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Waldemar Maciszewksi

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May 21,1927 Warszawa - November 8, 1956 Świder k. Warszawy

Winner 3rd prize IV Fryderyk Chopin International Piano Competition in Warszawa (1949) – began systematic piano studies at the Karol Kurpiński Music School in Warszawa under Stanisław Osmołowski in 1937-1940. During World War II, he studied at the underground Warszawa Conservatory in Prof. Zbigniew Drzewiecki’s piano class and composition with Prof. Kazimierz Sikorski. After the war, he continued his studies in Kraków – at the State Music Academy – under Zbigniew Drzewiecki (1945-1948).

His first significant success as a pianist was winning the sixth award at the Béla Bartók International Musical Competition in Budapest (1948).

Waldemar Maciszewski began his concert career while he was still a student. He performed (in Warszawa and Kraków amongst others) piano concertos with orchestral accompaniment, gave recitals that included the works of various composers and ‘Chopin evenings’. In October 1949, at the Fourth Chopin Competition, he won third prize. That same year he toured in Bulgaria and Romania as well as – as part of the celebrations surround the 100th anniversary of Chopin’s death – taking part in a series of Chopin concerts held around Poland. One year later (1950), he won the third prize (ex aequo with Joerg Demus) at the J.S. Bach International Music Competition in Lipsk.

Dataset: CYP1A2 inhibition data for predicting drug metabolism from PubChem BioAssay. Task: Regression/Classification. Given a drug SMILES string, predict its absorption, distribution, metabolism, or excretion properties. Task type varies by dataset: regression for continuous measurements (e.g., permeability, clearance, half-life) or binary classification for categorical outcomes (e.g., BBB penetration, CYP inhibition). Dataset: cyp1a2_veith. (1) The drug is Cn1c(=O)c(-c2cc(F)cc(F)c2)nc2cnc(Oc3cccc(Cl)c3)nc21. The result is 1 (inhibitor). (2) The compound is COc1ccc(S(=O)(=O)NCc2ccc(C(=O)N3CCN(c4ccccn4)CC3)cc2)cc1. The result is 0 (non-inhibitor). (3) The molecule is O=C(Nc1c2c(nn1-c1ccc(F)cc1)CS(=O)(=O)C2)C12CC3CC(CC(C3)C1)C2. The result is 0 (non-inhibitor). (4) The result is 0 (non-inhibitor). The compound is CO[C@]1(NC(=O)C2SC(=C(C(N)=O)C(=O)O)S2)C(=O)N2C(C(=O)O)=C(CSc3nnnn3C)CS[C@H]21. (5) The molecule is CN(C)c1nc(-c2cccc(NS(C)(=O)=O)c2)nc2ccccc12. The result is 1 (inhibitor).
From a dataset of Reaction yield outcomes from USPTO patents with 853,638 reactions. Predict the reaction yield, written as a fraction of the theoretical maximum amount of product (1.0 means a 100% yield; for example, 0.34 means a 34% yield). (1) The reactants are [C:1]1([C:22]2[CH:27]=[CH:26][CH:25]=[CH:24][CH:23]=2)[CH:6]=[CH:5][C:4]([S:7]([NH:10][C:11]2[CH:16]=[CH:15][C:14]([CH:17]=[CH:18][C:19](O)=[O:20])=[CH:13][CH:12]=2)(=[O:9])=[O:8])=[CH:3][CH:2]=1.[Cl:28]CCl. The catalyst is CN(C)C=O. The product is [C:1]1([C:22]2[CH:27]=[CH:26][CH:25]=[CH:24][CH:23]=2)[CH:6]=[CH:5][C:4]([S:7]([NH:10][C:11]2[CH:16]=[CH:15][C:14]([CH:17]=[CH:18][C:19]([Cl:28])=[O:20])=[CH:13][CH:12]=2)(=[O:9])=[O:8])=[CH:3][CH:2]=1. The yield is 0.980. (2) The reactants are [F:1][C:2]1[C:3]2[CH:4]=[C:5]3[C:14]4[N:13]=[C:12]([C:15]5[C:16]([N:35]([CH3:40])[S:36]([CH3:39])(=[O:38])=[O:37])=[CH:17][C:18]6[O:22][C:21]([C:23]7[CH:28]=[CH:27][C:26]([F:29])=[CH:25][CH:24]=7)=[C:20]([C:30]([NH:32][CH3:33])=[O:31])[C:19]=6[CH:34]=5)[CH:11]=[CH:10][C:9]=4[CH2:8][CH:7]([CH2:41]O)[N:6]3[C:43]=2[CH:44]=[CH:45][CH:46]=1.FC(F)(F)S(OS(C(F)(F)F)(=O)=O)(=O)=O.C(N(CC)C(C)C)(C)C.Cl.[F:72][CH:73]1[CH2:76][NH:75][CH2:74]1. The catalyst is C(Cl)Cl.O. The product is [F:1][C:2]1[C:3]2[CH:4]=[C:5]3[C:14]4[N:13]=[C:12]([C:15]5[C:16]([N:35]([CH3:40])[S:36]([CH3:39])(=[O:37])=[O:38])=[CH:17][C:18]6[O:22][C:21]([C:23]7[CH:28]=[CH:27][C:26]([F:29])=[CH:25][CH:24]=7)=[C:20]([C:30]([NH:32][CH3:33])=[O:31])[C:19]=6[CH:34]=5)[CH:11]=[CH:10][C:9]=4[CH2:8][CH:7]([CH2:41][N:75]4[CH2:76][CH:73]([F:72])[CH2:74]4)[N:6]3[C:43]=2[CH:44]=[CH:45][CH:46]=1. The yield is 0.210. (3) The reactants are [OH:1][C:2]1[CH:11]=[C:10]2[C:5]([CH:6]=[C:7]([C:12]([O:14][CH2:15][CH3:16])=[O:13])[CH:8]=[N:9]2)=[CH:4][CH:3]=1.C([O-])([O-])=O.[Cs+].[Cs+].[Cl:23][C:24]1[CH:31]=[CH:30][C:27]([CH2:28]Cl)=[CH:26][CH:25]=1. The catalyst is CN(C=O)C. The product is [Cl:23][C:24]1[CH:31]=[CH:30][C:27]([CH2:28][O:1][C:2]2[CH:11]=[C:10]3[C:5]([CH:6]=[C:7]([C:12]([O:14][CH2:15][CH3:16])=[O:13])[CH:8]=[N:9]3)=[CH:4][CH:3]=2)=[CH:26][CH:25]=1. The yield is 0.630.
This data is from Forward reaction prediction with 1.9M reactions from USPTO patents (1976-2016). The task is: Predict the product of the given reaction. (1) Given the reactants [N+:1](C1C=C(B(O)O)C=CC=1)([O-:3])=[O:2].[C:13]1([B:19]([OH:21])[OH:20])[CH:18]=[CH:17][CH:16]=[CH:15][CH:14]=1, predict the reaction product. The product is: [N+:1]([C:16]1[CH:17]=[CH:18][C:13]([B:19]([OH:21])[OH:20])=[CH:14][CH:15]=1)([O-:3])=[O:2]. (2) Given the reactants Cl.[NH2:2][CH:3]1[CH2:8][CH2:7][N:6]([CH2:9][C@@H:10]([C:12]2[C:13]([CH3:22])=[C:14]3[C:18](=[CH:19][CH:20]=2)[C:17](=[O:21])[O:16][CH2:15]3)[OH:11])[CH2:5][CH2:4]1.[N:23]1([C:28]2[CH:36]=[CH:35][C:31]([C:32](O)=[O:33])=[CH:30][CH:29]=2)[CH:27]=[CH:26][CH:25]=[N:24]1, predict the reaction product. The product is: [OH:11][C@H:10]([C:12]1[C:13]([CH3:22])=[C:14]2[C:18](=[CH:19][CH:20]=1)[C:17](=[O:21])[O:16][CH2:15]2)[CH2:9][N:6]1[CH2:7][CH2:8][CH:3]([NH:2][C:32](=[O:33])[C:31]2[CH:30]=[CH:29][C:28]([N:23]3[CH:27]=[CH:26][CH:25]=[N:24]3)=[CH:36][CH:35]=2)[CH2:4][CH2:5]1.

Waldemar Maciszewski had multifaceted musical talents. He was gifted with a sensitivity to sound, a sense of rhythm and musical form, a natural ease at the piano as well as improvisational skills. He could easily absorb a new repertoire, and felt comfortable in every musical style. He was equally successfully playing the works of Bach, Mozart, Chopin, Schumann, Debussy or Szymanowski. He was interested in everything that had to do with the world of sound. He didn’t have to practice very much as he possessed an ever-readiness to play and an in-born musicality that meant he always had a full catalogue of the best possible interpretations at the ready. Thus, aside from an enormous piano repertoire, he performed popular and jazz music – to varying degrees of success. He composed accompaniment music for the theatre, radio programmes, configured folk music for different combinations of instruments and wrote songs. From among his more ambitious works it is worth mentioning Concertino for piano and orchestra, Concertino for jazz piano and orchestra, ‘Small Suite’ for band as well as the Wielkopolska Suites for folk choir.

There is a popular saying that “those chosen by the gods die quickly” Maciszewski barely lived 29 years. He died tragically under the wheels of a train.

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